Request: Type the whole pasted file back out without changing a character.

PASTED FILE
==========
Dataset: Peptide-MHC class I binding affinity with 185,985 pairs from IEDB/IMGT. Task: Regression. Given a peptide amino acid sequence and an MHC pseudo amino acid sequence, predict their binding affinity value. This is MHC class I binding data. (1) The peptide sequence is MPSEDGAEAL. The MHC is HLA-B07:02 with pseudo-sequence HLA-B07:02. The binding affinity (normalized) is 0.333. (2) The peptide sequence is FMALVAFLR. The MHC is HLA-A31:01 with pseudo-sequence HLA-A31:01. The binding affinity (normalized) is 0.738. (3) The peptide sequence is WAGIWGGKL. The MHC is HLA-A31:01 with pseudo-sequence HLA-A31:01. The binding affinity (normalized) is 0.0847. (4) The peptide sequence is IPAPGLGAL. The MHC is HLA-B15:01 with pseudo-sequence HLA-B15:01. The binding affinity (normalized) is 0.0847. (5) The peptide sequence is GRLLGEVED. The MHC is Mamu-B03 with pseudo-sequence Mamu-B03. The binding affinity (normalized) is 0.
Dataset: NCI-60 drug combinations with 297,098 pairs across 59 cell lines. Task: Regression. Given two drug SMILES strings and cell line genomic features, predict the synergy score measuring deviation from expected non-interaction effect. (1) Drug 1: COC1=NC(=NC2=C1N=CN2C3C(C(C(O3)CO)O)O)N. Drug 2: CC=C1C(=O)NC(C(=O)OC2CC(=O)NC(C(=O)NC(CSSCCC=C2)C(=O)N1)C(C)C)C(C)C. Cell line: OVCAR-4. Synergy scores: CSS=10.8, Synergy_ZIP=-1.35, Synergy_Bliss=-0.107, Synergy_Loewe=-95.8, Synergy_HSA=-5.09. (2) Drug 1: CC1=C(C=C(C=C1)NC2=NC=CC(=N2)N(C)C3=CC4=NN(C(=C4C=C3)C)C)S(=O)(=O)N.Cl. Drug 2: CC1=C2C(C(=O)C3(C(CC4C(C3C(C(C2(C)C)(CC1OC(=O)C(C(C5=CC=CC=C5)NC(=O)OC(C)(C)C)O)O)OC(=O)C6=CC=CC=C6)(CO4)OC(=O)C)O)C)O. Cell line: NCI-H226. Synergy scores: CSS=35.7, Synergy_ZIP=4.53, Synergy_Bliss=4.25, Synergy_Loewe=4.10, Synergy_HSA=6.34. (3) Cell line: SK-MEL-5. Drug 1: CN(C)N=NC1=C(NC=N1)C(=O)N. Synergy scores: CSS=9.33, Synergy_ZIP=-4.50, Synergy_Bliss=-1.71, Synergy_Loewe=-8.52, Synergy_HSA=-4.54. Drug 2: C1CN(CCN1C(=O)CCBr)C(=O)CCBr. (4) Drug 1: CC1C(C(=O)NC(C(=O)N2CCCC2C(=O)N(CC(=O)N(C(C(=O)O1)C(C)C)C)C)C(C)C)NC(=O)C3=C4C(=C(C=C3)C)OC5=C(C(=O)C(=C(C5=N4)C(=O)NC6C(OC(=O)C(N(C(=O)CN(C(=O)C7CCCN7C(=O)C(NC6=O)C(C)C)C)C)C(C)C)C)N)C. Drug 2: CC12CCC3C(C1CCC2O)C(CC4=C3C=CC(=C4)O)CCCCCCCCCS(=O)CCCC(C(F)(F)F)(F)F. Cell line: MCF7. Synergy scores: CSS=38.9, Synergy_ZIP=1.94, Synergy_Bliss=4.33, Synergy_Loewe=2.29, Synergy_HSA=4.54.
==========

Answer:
Dataset: Peptide-MHC class I binding affinity with 185,985 pairs from IEDB/IMGT. Task: Regression. Given a peptide amino acid sequence and an MHC pseudo amino acid sequence, predict their binding affinity value. This is MHC class I binding data. (1) The peptide sequence is MPSEDGAEAL. The MHC is HLA-B07:02 with pseudo-sequence HLA-B07:02. The binding affinity (normalized) is 0.333. (2) The peptide sequence is FMALVAFLR. The MHC is HLA-A31:01 with pseudo-sequence HLA-A31:01. The binding affinity (normalized) is 0.738. (3) The peptide sequence is WAGIWGGKL. The MHC is HLA-A31:01 with pseudo-sequence HLA-A31:01. The binding affinity (normalized) is 0.0847. (4) The peptide sequence is IPAPGLGAL. The MHC is HLA-B15:01 with pseudo-sequence HLA-B15:01. The binding affinity (normalized) is 0.0847. (5) The peptide sequence is GRLLGEVED. The MHC is Mamu-B03 with pseudo-sequence Mamu-B03. The binding affinity (normalized) is 0.
Dataset: NCI-60 drug combinations with 297,098 pairs across 59 cell lines. Task: Regression. Given two drug SMILES strings and cell line genomic features, predict the synergy score measuring deviation from expected non-interaction effect. (1) Drug 1: COC1=NC(=NC2=C1N=CN2C3C(C(C(O3)CO)O)O)N. Drug 2: CC=C1C(=O)NC(C(=O)OC2CC(=O)NC(C(=O)NC(CSSCCC=C2)C(=O)N1)C(C)C)C(C)C. Cell line: OVCAR-4. Synergy scores: CSS=10.8, Synergy_ZIP=-1.35, Synergy_Bliss=-0.107, Synergy_Loewe=-95.8, Synergy_HSA=-5.09. (2) Drug 1: CC1=C(C=C(C=C1)NC2=NC=CC(=N2)N(C)C3=CC4=NN(C(=C4C=C3)C)C)S(=O)(=O)N.Cl. Drug 2: CC1=C2C(C(=O)C3(C(CC4C(C3C(C(C2(C)C)(CC1OC(=O)C(C(C5=CC=CC=C5)NC(=O)OC(C)(C)C)O)O)OC(=O)C6=CC=CC=C6)(CO4)OC(=O)C)O)C)O. Cell line: NCI-H226. Synergy scores: CSS=35.7, Synergy_ZIP=4.53, Synergy_Bliss=4.25, Synergy_Loewe=4.10, Synergy_HSA=6.34. (3) Cell line: SK-MEL-5. Drug 1: CN(C)N=NC1=C(NC=N1)C(=O)N. Synergy scores: CSS=9.33, Synergy_ZIP=-4.50, Synergy_Bliss=-1.71, Synergy_Loewe=-8.52, Synergy_HSA=-4.54. Drug 2: C1CN(CCN1C(=O)CCBr)C(=O)CCBr. (4) Drug 1: CC1C(C(=O)NC(C(=O)N2CCCC2C(=O)N(CC(=O)N(C(C(=O)O1)C(C)C)C)C)C(C)C)NC(=O)C3=C4C(=C(C=C3)C)OC5=C(C(=O)C(=C(C5=N4)C(=O)NC6C(OC(=O)C(N(C(=O)CN(C(=O)C7CCCN7C(=O)C(NC6=O)C(C)C)C)C)C(C)C)C)N)C. Drug 2: CC12CCC3C(C1CCC2O)C(CC4=C3C=CC(=C4)O)CCCCCCCCCS(=O)CCCC(C(F)(F)F)(F)F. Cell line: MCF7. Synergy scores: CSS=38.9, Synergy_ZIP=1.94, Synergy_Bliss=4.33, Synergy_Loewe=2.29, Synergy_HSA=4.54.